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Feature - Heroes, role models and twinkies

They draw on their experiences in long, productive lives to teach people the skills to slide down a mountain, and in this they find meaning


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In Regina, Saskatchewan, Doug Dixon was born.

In a toque, you might easily mistake Doug for being much closer to 55 than his 75 years. The set of his jaw, the close-clipped moustache, keen steely blue-grey eyes – all that’s missing is a white silk scarf to complete the dashing image of a World War II RAF fighter pilot.

Without his toque, snow-white fuzz – more space than hair – gives him an aura of serenity and adds a few years to the estimate. Either way, you’d want to card him to believe the truth.

Like any good teacher, Doug’s a quick learner himself. It didn’t take him long, roughnecking in the oilfields of West Texas after high school, to realize there were easier ways to make a living. Studying business at the University of Toronto isn’t necessarily one of them but it probably isn’t a bad place to discover talents and learn skills for one that is, so that’s what Doug did.

Universities are where people go to become educated, to learn new skills, to prepare for a satisfying life… and most importantly, to discover the true meaning of summer – summer jobs. It was a summer job that led Doug to Lake Louise and it was Lake Louise where he found his Sheila.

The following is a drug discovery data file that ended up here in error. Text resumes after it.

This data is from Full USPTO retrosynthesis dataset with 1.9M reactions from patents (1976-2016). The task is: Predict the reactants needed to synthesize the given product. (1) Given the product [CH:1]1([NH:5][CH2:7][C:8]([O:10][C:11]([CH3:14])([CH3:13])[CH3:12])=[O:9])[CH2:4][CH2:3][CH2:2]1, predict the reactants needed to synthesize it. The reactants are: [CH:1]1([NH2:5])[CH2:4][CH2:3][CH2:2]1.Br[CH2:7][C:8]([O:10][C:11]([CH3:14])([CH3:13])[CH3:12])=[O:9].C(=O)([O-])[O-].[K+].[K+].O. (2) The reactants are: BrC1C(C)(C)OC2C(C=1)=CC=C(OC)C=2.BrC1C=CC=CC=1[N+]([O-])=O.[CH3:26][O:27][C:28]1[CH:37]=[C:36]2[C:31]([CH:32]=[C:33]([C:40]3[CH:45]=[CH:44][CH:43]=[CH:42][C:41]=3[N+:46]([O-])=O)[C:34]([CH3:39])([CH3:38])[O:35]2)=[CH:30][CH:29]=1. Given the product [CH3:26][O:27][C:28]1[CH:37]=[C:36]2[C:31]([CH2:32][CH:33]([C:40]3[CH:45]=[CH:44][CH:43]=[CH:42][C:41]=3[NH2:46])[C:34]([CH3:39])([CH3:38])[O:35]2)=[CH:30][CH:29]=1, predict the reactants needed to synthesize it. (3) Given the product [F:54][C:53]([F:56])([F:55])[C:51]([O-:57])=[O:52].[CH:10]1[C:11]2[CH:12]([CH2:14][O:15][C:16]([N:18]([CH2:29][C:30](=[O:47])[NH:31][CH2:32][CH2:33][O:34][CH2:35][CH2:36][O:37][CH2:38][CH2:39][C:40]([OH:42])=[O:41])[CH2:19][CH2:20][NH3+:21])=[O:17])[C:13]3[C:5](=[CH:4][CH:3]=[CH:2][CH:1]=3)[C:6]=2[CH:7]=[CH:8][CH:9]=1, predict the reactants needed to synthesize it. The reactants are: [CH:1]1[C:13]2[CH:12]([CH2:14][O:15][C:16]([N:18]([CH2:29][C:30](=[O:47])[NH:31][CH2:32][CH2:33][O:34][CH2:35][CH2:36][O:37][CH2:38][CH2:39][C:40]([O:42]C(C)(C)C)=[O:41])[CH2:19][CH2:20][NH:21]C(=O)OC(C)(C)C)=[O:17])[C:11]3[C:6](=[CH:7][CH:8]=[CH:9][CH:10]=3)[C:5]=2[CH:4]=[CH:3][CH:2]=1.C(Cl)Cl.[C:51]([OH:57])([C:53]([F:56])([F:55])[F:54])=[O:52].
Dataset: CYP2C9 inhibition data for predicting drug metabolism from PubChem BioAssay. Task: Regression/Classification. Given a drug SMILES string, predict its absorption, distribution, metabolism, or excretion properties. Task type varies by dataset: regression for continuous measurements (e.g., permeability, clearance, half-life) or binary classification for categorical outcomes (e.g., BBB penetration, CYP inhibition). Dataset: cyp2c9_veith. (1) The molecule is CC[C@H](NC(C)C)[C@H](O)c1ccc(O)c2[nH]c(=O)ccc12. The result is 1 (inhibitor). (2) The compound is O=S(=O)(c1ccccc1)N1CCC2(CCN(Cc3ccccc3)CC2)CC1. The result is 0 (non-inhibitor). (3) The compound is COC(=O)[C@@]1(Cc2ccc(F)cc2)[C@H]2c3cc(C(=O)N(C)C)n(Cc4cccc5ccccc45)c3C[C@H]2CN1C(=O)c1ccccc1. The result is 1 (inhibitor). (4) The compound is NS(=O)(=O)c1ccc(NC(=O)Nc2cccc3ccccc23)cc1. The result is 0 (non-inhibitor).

Now, Sheila was smarter than Doug. Sheila was a student at UBC. Anyone who’s had an opportunity to (a) spend a winter in Toronto and (b) spend a winter in Vancouver, understands the edge Sheila had on Doug. Coupled with the fact that Doug was a guy in the prime of life, the payoff of that summer job was obvious. Doug followed Sheila to Vancouver in much the same way a puppy will follow anyone who holds out the prospect of either feeding or petting him.

Mountains, I have observed, have one of two effects on people who grew up in a place like Regina. My mother-in-law, a prairie girl, finds mountains a rocky and foreboding and thoroughly appalling waste of potentially good farmland. Doug, on the other hand, took to mountains like junkies take to smack. In short order, Sheila had him settled into a job, raising a family and, most importantly, volunteering for the Grouse Mountain Ski Patrol. Women are smarter than men.

Within the subcultures of mountain culture, there is a friendly rift between ski patrollers and ski school teachers. I don’t understand it; I only report it. "I used to think ski instructors were such a bunch of turkeys," Doug himself admits. So it is all the more amazing Doug crossed the divide and became a teacher after volunteering 15 years on Ski Patrol.